Client is responsible for backing up components

Disaster recovery and storage services

Client is responsible for storage and recovery

Security services

Client is responsible for installing security patches

OS-based service-level agreements

Hypervisor-only or infrastructure-only service-level agreements

Table 5.1: Managed versus unmanaged cloud services


Unmanaged servers are less expensive and give you greater freedom to control your servers, whereas managed servers mandate the use of certain processes and tools for control. With unmanaged servers, one also inherits the risks of misconfigurations and the responsibility of dealing with application failures. Managed cloud services usually come with a more long-term agreement between the cloud service consumer and the cloud service provider. So, while both types of services have their advantages and disadvantages, the key is to understand your own organization’s skill set and needs and choose appropriately.


Note: As a common practice, enterprises tend to opt for managed services for their production environments and choose unmanaged services for non-production environments.


Workload Isolation and Security

Workload isolation involves placing workloads in the cloud such that the resources they use do not adversely affect other applications running in the same cloud. In contrast, security deals with keeping applications, especially the data, private and secure from other applications in the cloud.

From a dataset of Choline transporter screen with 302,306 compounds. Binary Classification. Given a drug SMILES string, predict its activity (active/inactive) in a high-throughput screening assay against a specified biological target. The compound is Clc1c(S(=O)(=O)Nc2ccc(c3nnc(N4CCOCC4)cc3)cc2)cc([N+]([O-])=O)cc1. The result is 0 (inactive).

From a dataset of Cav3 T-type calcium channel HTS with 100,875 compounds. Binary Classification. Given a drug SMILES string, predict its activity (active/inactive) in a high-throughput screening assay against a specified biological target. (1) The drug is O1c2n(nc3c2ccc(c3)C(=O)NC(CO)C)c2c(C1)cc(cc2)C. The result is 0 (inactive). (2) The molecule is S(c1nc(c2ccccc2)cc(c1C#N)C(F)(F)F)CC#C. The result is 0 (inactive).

In addition to providing workload security, cloud service providers are often faced with demonstrating workload isolation. While workloads might share common pools of resources under normal circumstances, they need to be isolated from each other so that problems in one workload do not affect other workloads. Similarly, sensitive data in one workload should not be visible in any shape or form to other workloads. Isolated workloads each get their own set of dedicated resources.


Other levels of isolation include network isolation, isolation of management networks, data network isolation, and isolation of IP storage networks. Isolation can be physical or logical. Physical segmentation of networks, allowing only authorized administrators access to networks, and using non-routable networks are some of the ways of keeping each client’s environment separate from other clients’ environments. While cloud service providers strive to provide these various levels of isolation, the inherent isolation provided by cloud containers is one of the main reasons that the use of container technology is increasing. I discuss containers later in this chapter.